Thanks to anyone who contributed to my birthday fundraiser for GiveDirectly! I set $300 as a goal, and, between you guys and my offline friends, folks have raised over $400 for this highly effective cash transfer program!
Also, because my friends, like me, are huge dorks, a number of people donated psuedononymously under names like:
- MORALITY ITSELF
- PPJ Bobby Tables; SELECT * FROM USERS; 🙂 (see here if confused)
I love you guys. The fundraiser is still open, if you’d like to make a contribution of any size, and the birthday discount for my book, Arriving at Amen, lasts til Sunday. The ebook is marked down to $4 til then.
If you’re in the market for birthday presents generally, you might be interested in this kickstarter for wearable, programmable jewelry, which is a nice gateway drug for Arduinos.
It’s great to be able to get into electronics without starting with soldering. I was really glad to be able to use sewable boards when I put together my LED, accelerometer-controlled gauntlets.
Also from the annals of the inventive, I was surprised to learn that there were priests who travelled with circuses, to minister to performers.
Like North, Cancro has a long circus history, too: Forty-five years ago, before he even attended seminary, Cancro went to the Ringling brothers’ clown school.
“My priesthood,” he said, “went on without any real connection to circus” — until one day in 2010, when Fabritze showed up at his office and saw a photograph of a clown on his wall.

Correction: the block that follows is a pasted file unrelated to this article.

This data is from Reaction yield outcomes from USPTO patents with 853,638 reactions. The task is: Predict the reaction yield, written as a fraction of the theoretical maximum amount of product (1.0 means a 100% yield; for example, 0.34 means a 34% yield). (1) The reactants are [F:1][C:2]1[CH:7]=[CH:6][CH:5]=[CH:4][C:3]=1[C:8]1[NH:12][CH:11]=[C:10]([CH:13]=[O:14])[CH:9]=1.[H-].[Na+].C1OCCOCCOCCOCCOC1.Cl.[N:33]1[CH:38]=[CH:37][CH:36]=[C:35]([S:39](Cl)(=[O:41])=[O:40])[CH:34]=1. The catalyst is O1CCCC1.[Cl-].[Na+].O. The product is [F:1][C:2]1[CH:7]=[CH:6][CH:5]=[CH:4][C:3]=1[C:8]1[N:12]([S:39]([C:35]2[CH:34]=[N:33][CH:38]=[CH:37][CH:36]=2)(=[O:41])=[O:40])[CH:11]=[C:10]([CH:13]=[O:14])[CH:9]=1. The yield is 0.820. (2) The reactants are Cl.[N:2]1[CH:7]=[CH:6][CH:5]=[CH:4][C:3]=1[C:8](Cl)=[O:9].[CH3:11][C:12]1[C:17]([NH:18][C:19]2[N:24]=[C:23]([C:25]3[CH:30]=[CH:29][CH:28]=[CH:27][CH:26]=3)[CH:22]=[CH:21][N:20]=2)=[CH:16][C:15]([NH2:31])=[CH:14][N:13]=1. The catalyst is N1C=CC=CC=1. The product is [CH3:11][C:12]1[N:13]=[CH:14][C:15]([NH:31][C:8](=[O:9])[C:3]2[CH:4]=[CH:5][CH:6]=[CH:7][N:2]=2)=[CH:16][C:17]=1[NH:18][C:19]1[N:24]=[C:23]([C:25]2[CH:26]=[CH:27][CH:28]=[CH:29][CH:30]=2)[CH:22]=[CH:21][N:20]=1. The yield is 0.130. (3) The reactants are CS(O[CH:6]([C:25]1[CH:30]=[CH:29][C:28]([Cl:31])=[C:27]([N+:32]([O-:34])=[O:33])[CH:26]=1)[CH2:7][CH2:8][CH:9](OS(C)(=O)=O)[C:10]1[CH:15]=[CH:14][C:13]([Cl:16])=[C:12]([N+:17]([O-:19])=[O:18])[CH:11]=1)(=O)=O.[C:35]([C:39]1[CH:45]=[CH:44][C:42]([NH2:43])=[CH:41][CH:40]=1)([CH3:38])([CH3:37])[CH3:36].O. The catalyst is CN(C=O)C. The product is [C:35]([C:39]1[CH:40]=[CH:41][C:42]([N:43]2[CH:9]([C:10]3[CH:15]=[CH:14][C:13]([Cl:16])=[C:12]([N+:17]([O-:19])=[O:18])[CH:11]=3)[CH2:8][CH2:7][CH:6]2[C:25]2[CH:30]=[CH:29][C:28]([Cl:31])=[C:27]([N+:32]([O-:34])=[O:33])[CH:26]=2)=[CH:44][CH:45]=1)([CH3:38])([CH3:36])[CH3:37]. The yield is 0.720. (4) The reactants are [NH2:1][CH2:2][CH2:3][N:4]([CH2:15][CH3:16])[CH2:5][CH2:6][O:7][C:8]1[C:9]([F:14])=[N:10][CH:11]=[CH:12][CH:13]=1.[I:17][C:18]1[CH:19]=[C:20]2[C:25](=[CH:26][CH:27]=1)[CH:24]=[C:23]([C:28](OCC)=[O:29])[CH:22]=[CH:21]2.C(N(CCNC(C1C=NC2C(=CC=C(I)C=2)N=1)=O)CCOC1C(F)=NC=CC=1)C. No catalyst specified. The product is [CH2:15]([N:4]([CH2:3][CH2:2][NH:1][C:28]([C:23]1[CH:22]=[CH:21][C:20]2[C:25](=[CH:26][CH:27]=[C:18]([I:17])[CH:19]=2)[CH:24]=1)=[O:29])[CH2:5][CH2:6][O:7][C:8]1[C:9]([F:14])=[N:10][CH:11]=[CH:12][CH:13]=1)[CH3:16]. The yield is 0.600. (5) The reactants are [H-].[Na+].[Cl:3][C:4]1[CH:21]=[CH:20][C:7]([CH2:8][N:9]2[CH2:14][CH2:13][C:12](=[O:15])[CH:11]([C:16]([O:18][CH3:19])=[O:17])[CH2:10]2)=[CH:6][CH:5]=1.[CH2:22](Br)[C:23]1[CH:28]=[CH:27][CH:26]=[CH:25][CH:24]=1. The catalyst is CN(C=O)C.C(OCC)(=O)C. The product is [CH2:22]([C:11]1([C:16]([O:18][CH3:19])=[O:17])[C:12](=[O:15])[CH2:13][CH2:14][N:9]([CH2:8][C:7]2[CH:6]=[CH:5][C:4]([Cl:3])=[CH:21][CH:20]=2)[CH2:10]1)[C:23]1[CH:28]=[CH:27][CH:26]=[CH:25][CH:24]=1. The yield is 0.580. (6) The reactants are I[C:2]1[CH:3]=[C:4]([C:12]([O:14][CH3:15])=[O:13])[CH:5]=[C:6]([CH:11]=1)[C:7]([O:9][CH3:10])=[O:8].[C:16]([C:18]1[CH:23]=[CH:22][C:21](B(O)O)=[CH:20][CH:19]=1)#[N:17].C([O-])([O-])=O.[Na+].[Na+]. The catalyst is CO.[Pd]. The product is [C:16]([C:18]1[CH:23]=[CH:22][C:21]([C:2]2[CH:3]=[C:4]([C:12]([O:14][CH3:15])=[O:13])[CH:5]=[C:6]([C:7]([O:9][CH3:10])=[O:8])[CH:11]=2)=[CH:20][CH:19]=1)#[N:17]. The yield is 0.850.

“She wanted to know who it was, and I said it was me,” Cancro said. “And then I had to tell her my background.”
He sighed. “Next thing I know, I have a call from the Bishop’s Conference to show up at this meeting the following January to become part of the circus and traveling people’s ministry.”
But I was even more surprised to find out that India and Bangladesh have such a cockamamie border that they are jointly responsible for the world’s only third order enclave – a bit of India completely surrounded by Bangladeshi land, which is itself inside an Indian enclave which is within Bangladesh. The Economist explains how this all came to be.
(And then you might want to also fall down the Wikipedia well by reading the article on enclaves, like I did)
Speaking of sorting out boundaries, Will Duquette has some interesting thoughts on whether the Catholic Church should separate out the preaching and sacramental roles of priests a little more, so that some parts of priestly duties can be done without lengthy graduate study:
Today we expect our priests to be Chief Executives of the parish; the buck stops on their desk. We expect them to visit the sick, and administer the sacraments, and preach the gospels, and run the parish, and be our liaison with the bishop, and all manner of things. Perhaps our priests need “auxiliary priests” to help them out: men ordained from among those in the parish to administer the sacraments, but without an explicit teaching role except as delegated by the pastor.
I would expect such auxiliary priests to be self-supporting, having a day job or living in retirement, as many deacons do; to be disciples of Jesus; to have a practical layman’s education in theology and Christian living; and to serve at the altar and hear confessions as deacons cannot. Auxiliary priests would owe obedience to the bishop through their pastor, who would be responsible for overseeing their work. They would probably have a continuing education requirement, so that their deepest study would come after their ordination rather than before it.
There’s an amazing story at Medium about a former heroin addict who mails clean needles and medication for treating overdose to any drug user who asks for them. Her work has saved an estimated 115 lives.
Finally, you kinda know any story involving Oliver Sacks is going to be good, but this story about studying stereoscopic vision and writing to Sacks for his thoughts still exceeded my expectations. I don’t have a pull quote to share in isolation, just go ahead and read it.
For more Quick Takes, visit Conversion Diary!